From the time she was two years old, Jazz knew that she had a girl’s brain in a boy’s body. She loved pink and dressing up as a mermaid and didn’t feel like herself in boys’ clothing. This confused her family, until they took her to a doctor who said that Jazz was transgender and that she was born that way. Jazz’s story is based on her real-life experience and she tells it in a simple, clear way that will be appreciated by picture book readers, their parents, and teachers.

Separate from the picture book Jazz co-wrote, this is an autobiography and educational story about Jazz’s life growing up and her trans journey. The subject of being trans is addressed in a way that speaks to kids and adults and the story is told with a youthful tone but one which is blunt and honest.

Jazz has a good memory of her experiences, that plus the combination of stories from her parents her journey offers an informative story of her life. I was impressed about the soccer battle that had such a wide impact on the country. It goes to show how such a seemingly small issue can become huge and important so much it makes national attention.

It’s obvious some words she uses have been learnt later on but used to explain situations when she was younger, but I liked that approach because it gives clear terms for experiences that adults can understand that a child may not be able to articulate. It’s just as important for the adults to understand Jazz’s story as it is for kids and while the story is understandable for kids, it isn’t written in a childlike way full of vague metaphors or uncertain descriptions.

The fights and battles Jazz experienced, as well as her own reflections on her feelings and thoughts growing up are fantastic insights into the life of a trans kid and it’s incredible Jazz has shared her story with everyone.

Jazz narrates the audiobook herself which only enhances the autobiographical nature of her story. This is an educational book and one I think would benefit all audiences. It is a first hand experience of a trans kid and the language Jazz uses and the topics covered make it a great read for those trying to understand.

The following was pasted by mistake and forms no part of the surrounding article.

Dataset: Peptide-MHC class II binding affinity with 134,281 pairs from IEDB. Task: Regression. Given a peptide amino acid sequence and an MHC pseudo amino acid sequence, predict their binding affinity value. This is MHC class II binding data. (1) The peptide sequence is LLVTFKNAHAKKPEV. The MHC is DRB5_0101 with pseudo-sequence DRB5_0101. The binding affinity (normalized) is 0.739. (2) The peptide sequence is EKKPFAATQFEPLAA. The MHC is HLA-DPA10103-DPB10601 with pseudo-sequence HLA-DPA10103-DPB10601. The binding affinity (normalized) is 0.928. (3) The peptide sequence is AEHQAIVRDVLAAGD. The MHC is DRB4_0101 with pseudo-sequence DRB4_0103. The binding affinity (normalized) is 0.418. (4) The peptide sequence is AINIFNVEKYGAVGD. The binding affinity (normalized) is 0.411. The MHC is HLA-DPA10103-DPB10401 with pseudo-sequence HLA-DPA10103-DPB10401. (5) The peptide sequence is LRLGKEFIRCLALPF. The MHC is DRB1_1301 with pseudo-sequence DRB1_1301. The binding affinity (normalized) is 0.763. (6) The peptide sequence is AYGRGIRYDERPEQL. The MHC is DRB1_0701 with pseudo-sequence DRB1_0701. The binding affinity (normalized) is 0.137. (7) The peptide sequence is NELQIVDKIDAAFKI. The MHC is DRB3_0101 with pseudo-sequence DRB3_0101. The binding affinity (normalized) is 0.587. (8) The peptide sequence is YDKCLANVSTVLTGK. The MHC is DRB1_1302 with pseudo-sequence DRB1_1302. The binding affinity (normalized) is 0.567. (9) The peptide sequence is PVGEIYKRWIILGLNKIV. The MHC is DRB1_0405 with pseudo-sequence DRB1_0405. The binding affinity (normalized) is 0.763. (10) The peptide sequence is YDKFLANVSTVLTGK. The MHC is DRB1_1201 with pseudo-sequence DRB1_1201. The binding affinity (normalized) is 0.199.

You can purchase Being Jazz via the following

QBD | Booktopia | Book Depository

Dymocks | WorderyAngus and Robinson

 Fishpond | Amazon | Amazon Aust | Audible

Annie on My Mind by Nancy Garden

Published: 5th September 2017Goodreads badge
Publisher:
Open Road Media
Pages: 183
Format: ebook
Genre: Young Adult
★   ★   ★   ★  – 4 Stars

When Liza Winthrop first lays eyes on Annie Kenyon at the Metropolitan Museum of Art, she knows there’s something special between them. Soon, their close friendship develops into a deep and intimate romance. Neither imagined that falling in love could be so wonderful, but as Liza and Annie’s newfound sexuality sparks conflict in both their families and at their schools, they discover it will take more than love for their relationship to succeed.

This was a beautiful story to read. I found whenever I stopped reading I longed to come back. Garden tells the story of Liza who is reminiscing about meeting and becoming friends with Annie before a mysterious incident happens that has kept Liza from contacting her.

The writing is easy to fall into and it flows beautifully as you read so you find yourself turning page after page. There was a lovely story being told and I loved the naivety, the passion, and the free spirited nature of these girls. The descriptions are beautiful and honestly it’s incredible how Garden has captured the growing relationship and the act of falling in love between these two girls.